February 01, 2013
| by Lisa Montgomery
When the walls of your home are as much of a design element as the artwork or the furniture, it hurts to carve into them for the sake of a switch or a keypad. Faced with this dilemma, the owners of this Mahogany-paneled den, along with their builder and custom electronics (CE) professional, devised a clever plan. Building code mandated that some type of light switch or keypad be installed in the room, but instead of mounting a Lutron keypad to the wall, why not put it on the bookshelf instead? Better yet, why not conceal it within the spine of a book?
Installed there by Performance Imaging, Stamford, Conn., the Lutron Architrave keypad goes virtually undetected. But it’s affect on the room is meant to be noticed. Each custom-engraved button launches a specific lighting scene where individual fixtures brighten and dim to preset levels to create a unique ambiance for the room. There are also buttons on the “book pad” that command the Lutron motorized window shades to open and close.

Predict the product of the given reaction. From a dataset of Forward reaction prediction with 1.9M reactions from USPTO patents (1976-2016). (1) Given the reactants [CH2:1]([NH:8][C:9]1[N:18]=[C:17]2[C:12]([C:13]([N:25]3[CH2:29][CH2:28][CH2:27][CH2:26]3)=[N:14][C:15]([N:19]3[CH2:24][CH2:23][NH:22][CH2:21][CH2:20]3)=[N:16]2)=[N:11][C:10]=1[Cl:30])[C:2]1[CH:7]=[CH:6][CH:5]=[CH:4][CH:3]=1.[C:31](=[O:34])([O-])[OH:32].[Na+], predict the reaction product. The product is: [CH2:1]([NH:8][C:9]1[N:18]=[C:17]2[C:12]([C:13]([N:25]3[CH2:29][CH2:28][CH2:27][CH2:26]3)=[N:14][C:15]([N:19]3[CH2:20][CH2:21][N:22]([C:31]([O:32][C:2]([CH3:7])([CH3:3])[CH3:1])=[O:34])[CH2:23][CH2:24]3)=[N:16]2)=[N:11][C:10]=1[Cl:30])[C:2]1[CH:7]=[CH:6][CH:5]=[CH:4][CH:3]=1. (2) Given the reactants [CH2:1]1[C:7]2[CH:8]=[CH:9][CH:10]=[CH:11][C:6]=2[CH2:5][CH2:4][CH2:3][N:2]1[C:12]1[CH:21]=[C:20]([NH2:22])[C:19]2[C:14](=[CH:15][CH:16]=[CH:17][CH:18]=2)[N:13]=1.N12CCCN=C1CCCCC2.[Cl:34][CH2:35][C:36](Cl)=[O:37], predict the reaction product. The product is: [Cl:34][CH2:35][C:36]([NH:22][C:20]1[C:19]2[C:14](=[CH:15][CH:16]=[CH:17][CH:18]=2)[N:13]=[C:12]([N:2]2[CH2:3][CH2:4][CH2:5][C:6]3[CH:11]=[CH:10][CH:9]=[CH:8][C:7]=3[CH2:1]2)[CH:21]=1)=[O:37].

Also cleverly hidden in this lustrous space is a 46-inch Samsung LED TV. Again, in an attempt to preserve the woodwork and architecture as the showpiece of the room, the display was installed into a niche above the fireplace and covered with a panel that fits seamlessly with the rest of the wall. The owners simply open dual-hinged panels to reveal the TV.
A Crestron MTX-3 Mini LCD Wireless Remote controls the TV, a Samsung Blu-ray Disc player and a satellite receiver, both of which are hidden away in a nearby storage room.
In addition to the Architrave keypad, the bookshelf also provides a good spot for the two Snell Acoustics speakers that deliver music to the room.
Lisa Montgomery has been writing about home technology for 15 years, with a focus on the impact of electronics on a modern lifestyle.